How Ya Gonna Keep 'em Down on the Farm (After They've Seen Paree)?

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"How Ya Gonna Keep 'em Down on the Farm (After They've Seen Paree)?"
How 'ya gonna keep 'em down on the farm (After they've seen Paree) (SM-2-073).jpg
Sheet music cover
Song
Published 1919
Composer(s) Walter Donaldson
Lyricist(s) Joe Young, Sam M. Lewis

"How Ya Gonna Keep 'em Down on the Farm (After They've Seen Paree?)" is a World War I song that rose to popularity after the war had ended. The lyrics highlight concern that American soldiers from rural environments would not want to return to farm life after experiencing the European city life and culture of Paris during World War I.

Performances and recordings[edit]

The song was first introduced to vaudeville by Sophie Tucker.[1]

Eddie Cantor also added it to his stage set.[1]

In 1919, an early jazz band, Jim Europe's 369th Infantry Band frequently performed this song in 1919 after arriving back in New York.[2] They recorded a version for Pathé Records and it became a hit for that year.[3]

Also, Nora Bayes and Billy Murray recorded it for Columbia that same year. Bayes' version reached number two on the US song charts in March 1919.[3] Victor released its recording, featuring the singer Arthur Fields, on February 27, 1919.[4]

Like many World War I songs, it was sung by soldiers in World War II.[5]

Andrew Bird included a more melancholy cover version in his 2007 EP Soldier On. In The Lego Movie (2014), the song is briefly sung in Judy Garland's voice by the character Metalbeard (using a sample from the 1942 film For Me and My Gal).

Composition[edit]

The song features music by Walter Donaldson and words by Joe Young and Sam M. Lewis. It was published in 1919 by Waterson, Berlin & Snyder Co in New York.[6] The team of Donaldson, Young and Lewis, wrote another topical song commenting on soldiers returning from the war that was released by Victor the day before "How Ya Gonna Keep Em Down on the Farm." "Don’t Cry Frenchy, Don’t Cry" was released by Victor on February 26, 1919. It featured the singers Charles Hart and Elliott Shaw.[7][8]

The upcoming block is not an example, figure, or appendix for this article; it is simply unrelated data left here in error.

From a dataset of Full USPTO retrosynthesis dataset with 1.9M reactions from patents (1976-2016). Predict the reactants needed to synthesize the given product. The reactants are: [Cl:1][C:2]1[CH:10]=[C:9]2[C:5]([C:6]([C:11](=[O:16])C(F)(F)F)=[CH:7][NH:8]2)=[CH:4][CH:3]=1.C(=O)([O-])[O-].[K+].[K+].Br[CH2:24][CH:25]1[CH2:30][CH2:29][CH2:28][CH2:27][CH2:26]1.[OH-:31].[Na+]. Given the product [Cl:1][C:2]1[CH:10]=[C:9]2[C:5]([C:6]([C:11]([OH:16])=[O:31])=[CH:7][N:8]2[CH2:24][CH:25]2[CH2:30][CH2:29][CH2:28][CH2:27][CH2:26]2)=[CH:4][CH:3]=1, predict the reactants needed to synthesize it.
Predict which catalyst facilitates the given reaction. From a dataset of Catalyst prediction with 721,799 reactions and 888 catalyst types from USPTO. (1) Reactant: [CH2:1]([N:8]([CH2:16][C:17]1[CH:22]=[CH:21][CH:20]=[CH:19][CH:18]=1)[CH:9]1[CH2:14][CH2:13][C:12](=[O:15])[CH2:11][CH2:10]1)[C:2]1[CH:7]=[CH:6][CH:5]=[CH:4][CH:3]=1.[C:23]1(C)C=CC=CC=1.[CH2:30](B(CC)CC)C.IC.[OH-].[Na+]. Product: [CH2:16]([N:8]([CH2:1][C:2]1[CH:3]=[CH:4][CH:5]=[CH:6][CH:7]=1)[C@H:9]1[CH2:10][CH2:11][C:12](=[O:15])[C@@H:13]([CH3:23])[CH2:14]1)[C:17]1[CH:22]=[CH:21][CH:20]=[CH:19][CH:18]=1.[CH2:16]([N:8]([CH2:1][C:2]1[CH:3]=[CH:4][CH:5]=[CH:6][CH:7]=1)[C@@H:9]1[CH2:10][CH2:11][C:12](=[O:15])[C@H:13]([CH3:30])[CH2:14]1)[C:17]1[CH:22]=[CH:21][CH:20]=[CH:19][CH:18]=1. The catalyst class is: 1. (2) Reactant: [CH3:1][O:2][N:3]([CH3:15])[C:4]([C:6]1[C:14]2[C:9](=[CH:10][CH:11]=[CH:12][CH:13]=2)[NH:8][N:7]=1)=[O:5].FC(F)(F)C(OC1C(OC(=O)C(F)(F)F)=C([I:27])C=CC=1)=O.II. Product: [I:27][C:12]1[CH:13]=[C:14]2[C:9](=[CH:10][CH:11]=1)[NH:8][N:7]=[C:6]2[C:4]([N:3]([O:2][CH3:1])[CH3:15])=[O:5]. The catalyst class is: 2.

The song is in the public domain.

References[edit]

  1. ^ a b Holsinger, M. Paul, "How Ya Gonna Keep 'Em Down on the Farm?" (Song), War and American Popular Culture: A Historical Encyclopedia. Edited by M Paul Holsinger, Westport, CT: Greenwood Press, 1999, ISBN 0313299080, p.207.
  2. ^ Hagedorn, Ann. Savage Peace: Hope and Fear in America, 1919. New York: Simon & Schuster, 2007, ISBN 9780743243711, p. 99-101.
  3. ^ a b Top Songs of 1919 ••• Music VF, US & UK hits charts. Musicvf.com. Retrieved on 2014-07-07.
  4. ^ http://www.78discography.com/vic18500.html retrieved February 16, 2015
  5. ^ True, William, and Deryck Tufts True. The Cow Spoke French: The Story of Sgt. William True, American Paratrooper in World War II. Bennington, Vt: Merriam Press, 2002, ISBN 1576382966, p. 255.
  6. ^ Donaldson, Wallter (1919). How 'Ya Gonna Keep 'em Down on the Farm (After They've Seen Paree?). New York, NY: Waterson, Berlin & Snyder. OCLC 20267380. 
  7. ^ https://www.loc.gov/jukebox/recordings/detail/id/7000/ retrieved February 16, 2015
  8. ^ http://www.78discography.com/vic18500.html retrieved 2/16/2915

Bibliography[edit]

  • Hagedorn, Ann. Savage Peace: Hope and Fear in America, 1919. New York: Simon & Schuster, 2007. ISBN 9780743243711
  • Holsinger, M. Paul, "How Ya Gonna Keep 'Em Down on the Farm?" (Song) in War and American Popular Culture: A Historical Encyclopedia. Edited by M Paul Holsinger, Westport, CT: Greenwood Press, 1999. ISBN 0313299080
  • True, William, and Deryck Tufts True. The Cow Spoke French: The Story of Sgt. William True, American Paratrooper in World War II. Bennington, Vt: Merriam Press, 2002. ISBN 1576382966

External links[edit]